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Pelvic Floor After Cancer

When someone hears the diagnosis of cancer, the medical model immediately presents your treatment options and prognosis. Each patient is different, but we can imagine the brain goes “fight or flight” and pushes through whatever treatment is needed in order to beat the cancer. Often, very little thought is given to “life after cancer.”


What symptoms will I have?

Will I have to get treatment for symptoms caused by my cancer treatment?

When will this end?

Will I ever be “normal” again?



These questions are valid, and you may not have someone on your healthcare team who is readily available to answer them. They can be difficult to ask, especially in women who have survived gynecological cancers, or cancer of the uterus, ovaries, breast, or cervix. Some of the biggest complaints following treatment of GYN cancers include pelvic pain, painful sex, urinary urgency and urinary leakage. Imagine just finishing your chemotherapy or radiation and then having to deal with that!


A recent study followed 31 women who had finished their cancer treatment at least three months prior. They were cancer free, but were complaining of painful sex, decreased sexual desire and urinary symptoms. The participants attended 12 visits of pelvic floor physical therapy, one visit per week. The study states,


“At each session, the physical therapist provided information, advice and support to women. She explained the underlying mechanisms of chronic pain experienced during sexual intercourse after gynecological cancer including the role of the pelvic floor muscles and how the treatment could help to reduce the pain. She gave additional information about how to manage chronic pain and other pelvic floor disorder symptoms (e.g., bladder training). The use of relaxation techniques using deep breathing as well as the application of vaginal lubricants and moisturizers were encouraged. The physical therapist also helped the participants gain more knowledge about sexual functioning (i.e., physiology of desire, excitation and orgasm) and guided them into resuming non-painful sexual activities with their partners.”


They continued,


“At each session, manual therapy techniques (i.e., stretching, myofascial release and tissue desensitization) and pelvic floor muscle exercises with electromyography biofeedback (i.e., relaxation, motor control, strength and endurance) using a small intra-vaginal probe were used. Women were also asked to perform home exercises resembling those performed under supervision five times per week as well as auto-insertion exercises with a finger or graded vaginal dilator in addition to desensitization techniques three times per week.”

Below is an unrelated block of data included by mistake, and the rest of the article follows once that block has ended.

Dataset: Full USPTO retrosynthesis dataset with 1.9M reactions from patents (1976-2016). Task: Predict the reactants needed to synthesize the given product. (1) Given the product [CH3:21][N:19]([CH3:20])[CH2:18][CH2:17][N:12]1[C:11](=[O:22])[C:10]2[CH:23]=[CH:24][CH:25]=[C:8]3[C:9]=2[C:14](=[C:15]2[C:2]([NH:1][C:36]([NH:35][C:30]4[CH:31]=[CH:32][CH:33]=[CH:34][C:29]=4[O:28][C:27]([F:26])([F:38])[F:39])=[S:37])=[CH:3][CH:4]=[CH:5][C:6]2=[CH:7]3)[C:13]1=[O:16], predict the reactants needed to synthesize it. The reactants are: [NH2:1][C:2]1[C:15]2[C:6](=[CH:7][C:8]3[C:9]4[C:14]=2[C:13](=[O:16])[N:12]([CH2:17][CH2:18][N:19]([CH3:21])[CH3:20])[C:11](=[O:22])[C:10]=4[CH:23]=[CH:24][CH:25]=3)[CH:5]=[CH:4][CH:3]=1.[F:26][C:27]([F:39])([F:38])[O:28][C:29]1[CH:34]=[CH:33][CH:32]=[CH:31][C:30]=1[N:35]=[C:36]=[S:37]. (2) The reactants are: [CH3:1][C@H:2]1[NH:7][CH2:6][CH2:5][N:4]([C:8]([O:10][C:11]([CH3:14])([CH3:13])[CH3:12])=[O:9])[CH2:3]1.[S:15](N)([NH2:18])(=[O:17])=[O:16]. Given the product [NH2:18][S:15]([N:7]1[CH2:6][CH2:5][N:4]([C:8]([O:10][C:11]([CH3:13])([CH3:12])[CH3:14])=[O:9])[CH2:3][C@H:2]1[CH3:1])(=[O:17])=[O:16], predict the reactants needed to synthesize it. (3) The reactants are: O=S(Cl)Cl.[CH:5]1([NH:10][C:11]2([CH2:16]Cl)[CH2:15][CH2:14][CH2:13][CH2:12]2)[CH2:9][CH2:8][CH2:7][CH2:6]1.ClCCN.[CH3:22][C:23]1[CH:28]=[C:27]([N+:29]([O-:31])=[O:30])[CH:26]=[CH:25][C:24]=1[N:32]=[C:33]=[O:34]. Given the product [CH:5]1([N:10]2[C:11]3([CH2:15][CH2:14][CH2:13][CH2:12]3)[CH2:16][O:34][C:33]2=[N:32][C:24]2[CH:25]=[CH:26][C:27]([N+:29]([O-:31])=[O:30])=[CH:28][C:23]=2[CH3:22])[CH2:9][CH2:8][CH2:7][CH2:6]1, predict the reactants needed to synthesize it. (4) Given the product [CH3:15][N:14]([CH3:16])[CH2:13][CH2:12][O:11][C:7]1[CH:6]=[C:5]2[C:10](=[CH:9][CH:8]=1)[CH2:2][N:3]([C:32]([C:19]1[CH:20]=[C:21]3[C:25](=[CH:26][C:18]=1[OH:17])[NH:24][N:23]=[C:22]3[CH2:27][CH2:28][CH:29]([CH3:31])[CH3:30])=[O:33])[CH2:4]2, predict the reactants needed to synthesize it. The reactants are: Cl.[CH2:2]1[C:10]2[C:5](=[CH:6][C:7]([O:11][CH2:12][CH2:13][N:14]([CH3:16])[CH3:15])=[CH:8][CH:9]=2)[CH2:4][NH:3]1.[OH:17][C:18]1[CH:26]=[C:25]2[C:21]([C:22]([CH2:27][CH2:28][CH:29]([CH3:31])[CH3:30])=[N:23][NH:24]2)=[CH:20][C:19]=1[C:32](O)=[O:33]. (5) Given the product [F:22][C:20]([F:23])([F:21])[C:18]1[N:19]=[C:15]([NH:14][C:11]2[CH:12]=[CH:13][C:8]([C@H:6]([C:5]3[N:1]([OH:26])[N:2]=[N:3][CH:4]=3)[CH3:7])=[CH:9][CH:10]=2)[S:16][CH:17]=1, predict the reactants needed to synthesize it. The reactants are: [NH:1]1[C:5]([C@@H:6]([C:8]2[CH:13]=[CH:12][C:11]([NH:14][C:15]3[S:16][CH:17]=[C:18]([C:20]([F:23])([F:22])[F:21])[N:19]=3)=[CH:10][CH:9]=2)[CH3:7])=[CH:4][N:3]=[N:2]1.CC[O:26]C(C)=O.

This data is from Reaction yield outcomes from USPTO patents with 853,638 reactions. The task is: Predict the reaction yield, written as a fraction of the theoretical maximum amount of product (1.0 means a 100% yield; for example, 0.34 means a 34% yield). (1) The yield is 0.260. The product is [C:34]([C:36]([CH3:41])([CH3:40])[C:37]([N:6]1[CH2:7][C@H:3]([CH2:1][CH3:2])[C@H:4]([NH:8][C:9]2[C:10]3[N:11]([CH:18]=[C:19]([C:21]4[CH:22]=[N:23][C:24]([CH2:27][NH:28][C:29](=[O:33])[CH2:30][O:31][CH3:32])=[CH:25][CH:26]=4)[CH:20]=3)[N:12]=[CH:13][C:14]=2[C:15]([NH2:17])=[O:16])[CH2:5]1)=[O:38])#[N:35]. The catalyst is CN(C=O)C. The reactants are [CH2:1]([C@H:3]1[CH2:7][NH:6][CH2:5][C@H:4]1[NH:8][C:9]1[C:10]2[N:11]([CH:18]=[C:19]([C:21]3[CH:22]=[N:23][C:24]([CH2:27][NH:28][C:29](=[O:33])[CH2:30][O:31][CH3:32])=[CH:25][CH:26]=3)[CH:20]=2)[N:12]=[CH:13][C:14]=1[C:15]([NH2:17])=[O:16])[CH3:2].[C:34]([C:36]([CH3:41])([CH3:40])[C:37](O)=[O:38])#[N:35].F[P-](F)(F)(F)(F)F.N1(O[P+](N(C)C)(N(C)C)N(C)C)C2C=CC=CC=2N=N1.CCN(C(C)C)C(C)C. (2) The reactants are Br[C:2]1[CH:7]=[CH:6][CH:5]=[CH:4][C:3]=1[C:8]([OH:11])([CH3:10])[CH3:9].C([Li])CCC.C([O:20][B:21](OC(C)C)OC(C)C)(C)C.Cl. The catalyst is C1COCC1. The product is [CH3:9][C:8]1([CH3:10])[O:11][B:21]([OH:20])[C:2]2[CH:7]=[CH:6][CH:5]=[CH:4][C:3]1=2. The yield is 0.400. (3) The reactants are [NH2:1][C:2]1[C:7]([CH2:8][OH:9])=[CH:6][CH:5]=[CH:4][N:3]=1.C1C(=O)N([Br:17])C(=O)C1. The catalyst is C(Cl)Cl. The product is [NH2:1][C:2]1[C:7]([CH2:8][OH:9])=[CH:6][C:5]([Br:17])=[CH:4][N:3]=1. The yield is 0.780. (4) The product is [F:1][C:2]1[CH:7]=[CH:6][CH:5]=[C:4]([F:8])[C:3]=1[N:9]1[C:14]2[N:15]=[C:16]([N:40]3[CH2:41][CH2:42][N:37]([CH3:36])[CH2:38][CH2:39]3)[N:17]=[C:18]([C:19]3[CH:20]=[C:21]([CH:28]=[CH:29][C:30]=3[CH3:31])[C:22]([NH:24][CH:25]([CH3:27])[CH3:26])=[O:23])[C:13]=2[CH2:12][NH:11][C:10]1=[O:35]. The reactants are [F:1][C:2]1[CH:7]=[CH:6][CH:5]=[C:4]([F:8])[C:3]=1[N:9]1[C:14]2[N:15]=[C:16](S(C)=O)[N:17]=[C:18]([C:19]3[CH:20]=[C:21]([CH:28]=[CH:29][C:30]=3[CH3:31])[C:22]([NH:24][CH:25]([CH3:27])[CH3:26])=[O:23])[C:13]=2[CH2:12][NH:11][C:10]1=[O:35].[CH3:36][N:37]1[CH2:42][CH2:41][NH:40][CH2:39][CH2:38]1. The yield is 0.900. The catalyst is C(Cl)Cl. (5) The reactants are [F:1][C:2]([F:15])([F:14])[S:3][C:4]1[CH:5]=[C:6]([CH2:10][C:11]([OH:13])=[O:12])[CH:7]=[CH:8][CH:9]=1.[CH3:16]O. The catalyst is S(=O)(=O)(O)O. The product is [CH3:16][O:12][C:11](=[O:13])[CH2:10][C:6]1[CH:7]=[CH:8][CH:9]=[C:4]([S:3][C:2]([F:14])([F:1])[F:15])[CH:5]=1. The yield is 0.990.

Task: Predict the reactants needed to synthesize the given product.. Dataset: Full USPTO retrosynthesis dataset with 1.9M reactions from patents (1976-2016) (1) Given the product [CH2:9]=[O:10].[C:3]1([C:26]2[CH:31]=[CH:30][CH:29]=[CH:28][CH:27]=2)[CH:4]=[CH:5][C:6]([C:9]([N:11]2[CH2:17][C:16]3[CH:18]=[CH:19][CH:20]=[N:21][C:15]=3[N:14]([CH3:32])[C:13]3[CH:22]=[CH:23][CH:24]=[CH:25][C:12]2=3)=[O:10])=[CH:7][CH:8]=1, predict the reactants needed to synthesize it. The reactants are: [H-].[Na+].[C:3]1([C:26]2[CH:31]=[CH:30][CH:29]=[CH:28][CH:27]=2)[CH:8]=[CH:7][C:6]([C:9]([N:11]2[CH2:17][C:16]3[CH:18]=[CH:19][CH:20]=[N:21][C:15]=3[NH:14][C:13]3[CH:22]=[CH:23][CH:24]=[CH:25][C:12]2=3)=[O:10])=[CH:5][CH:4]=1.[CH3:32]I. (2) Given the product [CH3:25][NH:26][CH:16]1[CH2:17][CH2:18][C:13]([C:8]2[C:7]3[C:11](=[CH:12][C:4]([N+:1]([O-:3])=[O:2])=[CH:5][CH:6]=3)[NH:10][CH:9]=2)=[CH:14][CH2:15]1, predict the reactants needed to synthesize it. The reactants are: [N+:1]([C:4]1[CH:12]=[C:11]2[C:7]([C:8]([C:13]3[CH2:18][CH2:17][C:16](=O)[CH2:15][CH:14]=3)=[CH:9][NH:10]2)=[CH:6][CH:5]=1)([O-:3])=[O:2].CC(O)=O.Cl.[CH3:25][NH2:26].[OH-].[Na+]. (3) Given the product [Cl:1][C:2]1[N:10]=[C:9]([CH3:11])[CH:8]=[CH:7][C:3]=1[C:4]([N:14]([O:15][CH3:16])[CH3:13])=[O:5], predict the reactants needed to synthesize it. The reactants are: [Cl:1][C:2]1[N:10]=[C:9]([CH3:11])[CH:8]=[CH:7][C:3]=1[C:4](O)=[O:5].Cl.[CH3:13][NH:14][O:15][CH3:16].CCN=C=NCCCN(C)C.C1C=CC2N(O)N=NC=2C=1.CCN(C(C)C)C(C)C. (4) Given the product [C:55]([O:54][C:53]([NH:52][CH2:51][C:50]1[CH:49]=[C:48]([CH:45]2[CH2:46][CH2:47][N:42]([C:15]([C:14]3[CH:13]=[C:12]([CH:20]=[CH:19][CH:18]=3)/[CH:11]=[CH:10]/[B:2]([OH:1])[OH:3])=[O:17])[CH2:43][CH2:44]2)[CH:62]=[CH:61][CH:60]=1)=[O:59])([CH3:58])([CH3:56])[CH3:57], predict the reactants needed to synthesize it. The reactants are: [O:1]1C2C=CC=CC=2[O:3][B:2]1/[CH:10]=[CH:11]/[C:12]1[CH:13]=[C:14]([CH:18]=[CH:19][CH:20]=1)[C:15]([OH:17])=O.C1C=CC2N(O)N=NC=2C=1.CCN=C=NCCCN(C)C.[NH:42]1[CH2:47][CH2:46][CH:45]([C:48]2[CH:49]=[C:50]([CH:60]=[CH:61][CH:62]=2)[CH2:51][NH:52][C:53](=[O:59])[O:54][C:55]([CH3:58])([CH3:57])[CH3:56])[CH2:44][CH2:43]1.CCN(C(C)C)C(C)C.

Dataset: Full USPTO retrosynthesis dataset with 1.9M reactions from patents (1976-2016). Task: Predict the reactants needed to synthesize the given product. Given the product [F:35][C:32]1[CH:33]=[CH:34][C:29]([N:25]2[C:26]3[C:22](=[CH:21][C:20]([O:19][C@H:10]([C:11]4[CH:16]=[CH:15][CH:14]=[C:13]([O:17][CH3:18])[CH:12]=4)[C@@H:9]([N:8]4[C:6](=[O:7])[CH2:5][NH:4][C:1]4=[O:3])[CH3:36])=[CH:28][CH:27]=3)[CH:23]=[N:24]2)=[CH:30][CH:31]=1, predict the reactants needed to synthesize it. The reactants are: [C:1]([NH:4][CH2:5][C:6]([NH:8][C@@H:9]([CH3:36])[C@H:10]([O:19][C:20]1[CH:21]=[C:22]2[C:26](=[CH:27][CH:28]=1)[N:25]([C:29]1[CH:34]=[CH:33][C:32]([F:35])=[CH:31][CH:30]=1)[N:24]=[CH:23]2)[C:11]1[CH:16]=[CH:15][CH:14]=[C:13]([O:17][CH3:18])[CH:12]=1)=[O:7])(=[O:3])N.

In a nutshell, the PTs used biofeedback, muscle stretching, relaxation and breathing exercises, vaginal dilators, and lots of education during their treatment sessions. The combination of these interventions would look different depending on the patient but, to an extent, all would be used.

Did it work?


This is a table showing what the participants reported. The left column describes their report in terms of how their physical bodies felt, and the right lists improvements in psychological health.


We would say absolutely yes, physical therapy helped significantly!



The authors stated “All participants reported experiencing less pain during intercourse, with several stating having no pain at all since the end of the PFPT........the vast majority mentioned their vagina being less dry and more naturally lubricated during sexual activities. Among other things, several women emphasized not needing to use vaginal products anymore and reported being less stressed and more interested in engaging in sexual activities.”

Some participants stated:



“All the exercises [contraction and stretching] I had done and what the physical therapist had done removed the tension and loosened me up. It felt good. Penetration was easier.” –C01




“It helped me to understand how my body reacted to a lot of things, to understand that I was not alone and it helped me to accept myself and accept living my sex life in a different way. It [the treatment] allowed us to make different connections. There is a lot, really a lot of affection. It starts slowly, and, in the end, it becomes intense. This is what is new, this is what we learned.” –C17B



Half of the participants experienced either stress urinary incontinence, urgency urinary incontinence or symptoms of urinary urgency before the study. All women reported significant improvements following PFPT.


Another participant stated:


“All the exercises, the squeezing and all that helped. You squeeze and it calms your bladder. I didn’t think it would work. Listen, I can even hold my urine when I go to the bathroom. . . Before, when I saw the toilet, I had to run and when I saw the toilet bowl, I leaked two or three drops. But now, I am able to hold it. I know what to do.” –C10


Entering cancer treatment can be very scary. It can alter our sense of self. One of the study participants described it perfectly,



“After cancer treatments, you feel diminished. Will it come back as before? I was starting to be afraid. With physical therapy, you feel less diminished. It seemed as if it was finally possible that things could get better. When I got into the program, it was another story as I realized it was possible to improve, and it was much less upsetting, less scary. It’s because we found where it hurt most. It’s about understanding. . . It’s partly confidence, partly the fear that’s gone.”–C124


If you have pelvic floor symptoms of any kind following your cancer treatment, know there is a team waiting to help you.




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